Home / Tag Archives: imageobject

Tag Archives: imageobject

Eventbrite’s IPO should encourage tech companies to get out while they still can

Eventbrite is having one hell of a debut on the New York Stock Exchange this morning. Shares of the ticketing startup, founded back in 2006, have shot up over 50% in trading on the NYSE. After pricing its shares at $23 in its initial offering, investors have bid up the stock to a whopping $37, putting the company’s valuation at nearly $3 billion. $EB prices $23, opens $36 pic.twitter.com/cYgCuqbmh8 — (@hunterwalk) September 20, 2018 That’s well above where the ticketing company had hoped to be when it initially set terms for the public offering earlier this month. Eventbrite sets IPO range of $19 to $21, valuing it at $1.8B The company started trading priced above its share price and nearly doubled its valuation. And if Eventbrite can do it, really almost any later stage startup should be thinking about the public markets right now. Performance for the San Francisco ticketing company has been… somewhat lackluster. As we noted when wrote about the company’s offering: Eventbrite is not profitable and has been losing money since 2016. According to the documents, it posted losses of $40.4 million in 2016 and $38.5 million in 2017. In the first six months of 2018, the company has posted a net loss of $15.6 million. The company is making changes to make up for some of those losses — at the end of August, it announced a  new pricing scheme for its customers using the “Essentials” package. Its revenue is rising though, increasing from $133 million in 2016 to $201 million last year. Since the beginning of the year tech public offerings have been on a tear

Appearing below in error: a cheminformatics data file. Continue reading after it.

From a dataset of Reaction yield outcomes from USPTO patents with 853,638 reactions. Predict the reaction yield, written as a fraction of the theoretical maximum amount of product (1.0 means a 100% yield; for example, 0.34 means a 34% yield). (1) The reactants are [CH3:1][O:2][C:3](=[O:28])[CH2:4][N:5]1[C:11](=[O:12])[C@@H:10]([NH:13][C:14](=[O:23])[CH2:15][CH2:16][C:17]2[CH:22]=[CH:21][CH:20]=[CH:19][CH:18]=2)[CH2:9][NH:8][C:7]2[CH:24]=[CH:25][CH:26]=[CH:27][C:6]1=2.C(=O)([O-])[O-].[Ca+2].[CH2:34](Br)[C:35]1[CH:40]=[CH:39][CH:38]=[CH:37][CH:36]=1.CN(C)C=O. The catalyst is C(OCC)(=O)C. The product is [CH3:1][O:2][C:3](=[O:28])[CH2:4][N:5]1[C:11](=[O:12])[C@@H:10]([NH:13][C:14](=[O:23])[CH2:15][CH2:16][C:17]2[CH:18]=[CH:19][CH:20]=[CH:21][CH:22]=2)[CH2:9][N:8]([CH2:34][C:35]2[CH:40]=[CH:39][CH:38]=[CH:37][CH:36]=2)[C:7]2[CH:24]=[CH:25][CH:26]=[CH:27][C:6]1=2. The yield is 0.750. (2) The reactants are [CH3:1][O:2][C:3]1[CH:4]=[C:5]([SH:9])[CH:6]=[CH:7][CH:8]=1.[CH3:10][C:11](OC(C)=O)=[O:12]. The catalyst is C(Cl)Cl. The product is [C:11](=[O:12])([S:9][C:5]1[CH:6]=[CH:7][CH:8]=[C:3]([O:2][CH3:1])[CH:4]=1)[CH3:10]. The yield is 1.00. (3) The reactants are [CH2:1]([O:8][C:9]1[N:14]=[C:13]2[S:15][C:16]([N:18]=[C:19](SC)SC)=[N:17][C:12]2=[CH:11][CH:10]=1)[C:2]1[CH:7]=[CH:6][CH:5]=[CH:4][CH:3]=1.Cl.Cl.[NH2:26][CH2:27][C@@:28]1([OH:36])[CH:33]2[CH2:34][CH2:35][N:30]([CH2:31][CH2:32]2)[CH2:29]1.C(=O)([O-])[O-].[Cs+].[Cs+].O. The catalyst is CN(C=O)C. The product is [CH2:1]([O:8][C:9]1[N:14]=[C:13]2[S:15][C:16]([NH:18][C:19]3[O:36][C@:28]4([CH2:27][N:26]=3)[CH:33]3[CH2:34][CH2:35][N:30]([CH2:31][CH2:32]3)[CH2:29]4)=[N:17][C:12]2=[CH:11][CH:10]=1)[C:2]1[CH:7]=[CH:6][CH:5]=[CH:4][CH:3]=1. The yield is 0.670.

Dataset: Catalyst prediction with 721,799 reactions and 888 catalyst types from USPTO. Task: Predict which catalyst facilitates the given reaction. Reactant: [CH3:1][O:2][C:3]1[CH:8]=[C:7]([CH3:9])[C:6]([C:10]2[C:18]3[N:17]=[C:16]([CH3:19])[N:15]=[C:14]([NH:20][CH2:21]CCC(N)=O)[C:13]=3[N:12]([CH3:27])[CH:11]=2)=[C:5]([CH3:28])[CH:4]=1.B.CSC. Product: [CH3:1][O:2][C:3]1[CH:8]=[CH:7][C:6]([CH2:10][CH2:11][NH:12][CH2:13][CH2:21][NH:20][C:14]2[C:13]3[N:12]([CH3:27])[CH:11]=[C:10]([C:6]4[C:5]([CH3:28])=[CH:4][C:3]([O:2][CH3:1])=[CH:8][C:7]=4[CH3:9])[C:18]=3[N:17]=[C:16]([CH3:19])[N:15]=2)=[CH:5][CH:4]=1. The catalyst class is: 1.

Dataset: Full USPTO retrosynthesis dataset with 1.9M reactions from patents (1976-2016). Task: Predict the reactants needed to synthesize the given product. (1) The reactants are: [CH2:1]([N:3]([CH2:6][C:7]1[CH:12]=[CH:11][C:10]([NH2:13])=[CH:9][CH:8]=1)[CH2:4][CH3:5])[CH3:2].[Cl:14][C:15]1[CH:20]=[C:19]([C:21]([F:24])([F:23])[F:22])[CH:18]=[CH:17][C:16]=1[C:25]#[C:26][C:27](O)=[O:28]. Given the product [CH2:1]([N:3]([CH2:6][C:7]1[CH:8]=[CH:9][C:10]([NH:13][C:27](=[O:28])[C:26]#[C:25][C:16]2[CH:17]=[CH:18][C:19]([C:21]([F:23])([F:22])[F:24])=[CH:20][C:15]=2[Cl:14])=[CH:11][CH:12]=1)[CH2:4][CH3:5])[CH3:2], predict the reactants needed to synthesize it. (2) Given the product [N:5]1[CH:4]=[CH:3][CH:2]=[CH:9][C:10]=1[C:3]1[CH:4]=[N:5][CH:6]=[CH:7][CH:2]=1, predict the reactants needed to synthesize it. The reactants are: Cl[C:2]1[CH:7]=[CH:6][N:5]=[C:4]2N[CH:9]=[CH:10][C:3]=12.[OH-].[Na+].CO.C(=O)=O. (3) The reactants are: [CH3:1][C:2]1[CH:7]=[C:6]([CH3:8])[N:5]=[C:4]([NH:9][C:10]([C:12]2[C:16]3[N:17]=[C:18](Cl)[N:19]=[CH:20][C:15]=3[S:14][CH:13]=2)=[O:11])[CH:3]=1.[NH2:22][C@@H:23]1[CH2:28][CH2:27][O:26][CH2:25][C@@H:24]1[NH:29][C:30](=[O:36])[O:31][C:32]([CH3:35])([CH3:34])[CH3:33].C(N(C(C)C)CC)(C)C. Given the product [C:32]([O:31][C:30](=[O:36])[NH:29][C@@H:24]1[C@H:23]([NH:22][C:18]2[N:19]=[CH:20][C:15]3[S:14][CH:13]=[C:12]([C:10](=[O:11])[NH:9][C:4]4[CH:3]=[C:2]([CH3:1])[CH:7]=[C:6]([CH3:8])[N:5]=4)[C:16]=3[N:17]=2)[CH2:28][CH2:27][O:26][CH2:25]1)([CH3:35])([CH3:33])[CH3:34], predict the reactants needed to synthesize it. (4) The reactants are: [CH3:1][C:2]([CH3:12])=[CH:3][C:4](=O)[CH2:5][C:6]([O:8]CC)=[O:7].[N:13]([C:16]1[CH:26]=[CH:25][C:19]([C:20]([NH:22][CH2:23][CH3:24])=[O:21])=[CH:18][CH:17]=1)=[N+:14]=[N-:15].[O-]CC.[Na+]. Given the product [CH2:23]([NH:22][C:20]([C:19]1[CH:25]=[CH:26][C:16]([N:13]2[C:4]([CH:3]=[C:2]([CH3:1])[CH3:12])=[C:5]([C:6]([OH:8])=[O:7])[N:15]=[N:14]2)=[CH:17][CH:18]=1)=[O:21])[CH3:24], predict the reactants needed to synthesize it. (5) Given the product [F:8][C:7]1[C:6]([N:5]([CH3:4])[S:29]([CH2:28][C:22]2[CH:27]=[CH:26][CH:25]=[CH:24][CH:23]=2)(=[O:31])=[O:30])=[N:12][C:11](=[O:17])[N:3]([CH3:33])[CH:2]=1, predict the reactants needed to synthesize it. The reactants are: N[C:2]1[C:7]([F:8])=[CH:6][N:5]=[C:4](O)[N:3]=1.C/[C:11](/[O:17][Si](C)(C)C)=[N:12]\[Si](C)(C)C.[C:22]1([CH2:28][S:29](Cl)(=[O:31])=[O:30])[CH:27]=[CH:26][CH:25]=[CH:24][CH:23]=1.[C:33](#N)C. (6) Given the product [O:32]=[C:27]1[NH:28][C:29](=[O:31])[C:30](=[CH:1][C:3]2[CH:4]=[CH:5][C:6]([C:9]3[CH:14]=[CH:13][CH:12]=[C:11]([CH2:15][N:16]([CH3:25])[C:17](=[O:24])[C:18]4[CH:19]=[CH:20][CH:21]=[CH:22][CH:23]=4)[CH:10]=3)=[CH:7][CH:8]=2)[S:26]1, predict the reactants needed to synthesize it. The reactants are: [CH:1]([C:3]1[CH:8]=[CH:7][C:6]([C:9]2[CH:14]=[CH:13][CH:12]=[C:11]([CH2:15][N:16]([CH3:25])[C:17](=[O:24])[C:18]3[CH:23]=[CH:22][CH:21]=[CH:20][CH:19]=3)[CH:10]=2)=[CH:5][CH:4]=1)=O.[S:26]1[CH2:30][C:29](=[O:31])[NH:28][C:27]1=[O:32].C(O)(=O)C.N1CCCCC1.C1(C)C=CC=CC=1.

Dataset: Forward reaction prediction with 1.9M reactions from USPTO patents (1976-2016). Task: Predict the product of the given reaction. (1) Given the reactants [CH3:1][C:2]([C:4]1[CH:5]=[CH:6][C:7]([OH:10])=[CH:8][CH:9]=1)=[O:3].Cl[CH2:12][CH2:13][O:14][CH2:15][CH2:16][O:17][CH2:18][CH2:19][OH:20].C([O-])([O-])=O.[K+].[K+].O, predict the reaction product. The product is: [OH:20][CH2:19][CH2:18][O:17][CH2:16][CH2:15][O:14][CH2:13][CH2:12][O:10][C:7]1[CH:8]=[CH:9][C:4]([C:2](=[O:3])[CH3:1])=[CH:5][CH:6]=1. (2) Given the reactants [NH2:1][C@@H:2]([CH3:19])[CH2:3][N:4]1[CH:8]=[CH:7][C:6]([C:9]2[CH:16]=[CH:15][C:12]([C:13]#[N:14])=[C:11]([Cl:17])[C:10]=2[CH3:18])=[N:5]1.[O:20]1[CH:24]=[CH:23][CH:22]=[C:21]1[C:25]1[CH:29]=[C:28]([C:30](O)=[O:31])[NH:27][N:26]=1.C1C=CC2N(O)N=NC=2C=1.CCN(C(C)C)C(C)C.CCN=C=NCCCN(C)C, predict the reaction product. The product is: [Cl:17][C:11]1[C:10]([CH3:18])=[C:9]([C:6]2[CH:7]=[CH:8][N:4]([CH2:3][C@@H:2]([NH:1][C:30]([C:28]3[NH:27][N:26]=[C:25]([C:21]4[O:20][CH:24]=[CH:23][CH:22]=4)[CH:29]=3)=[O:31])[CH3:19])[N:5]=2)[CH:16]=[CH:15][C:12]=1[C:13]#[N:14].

Read More »

Delta to start scanning faces at airport check-in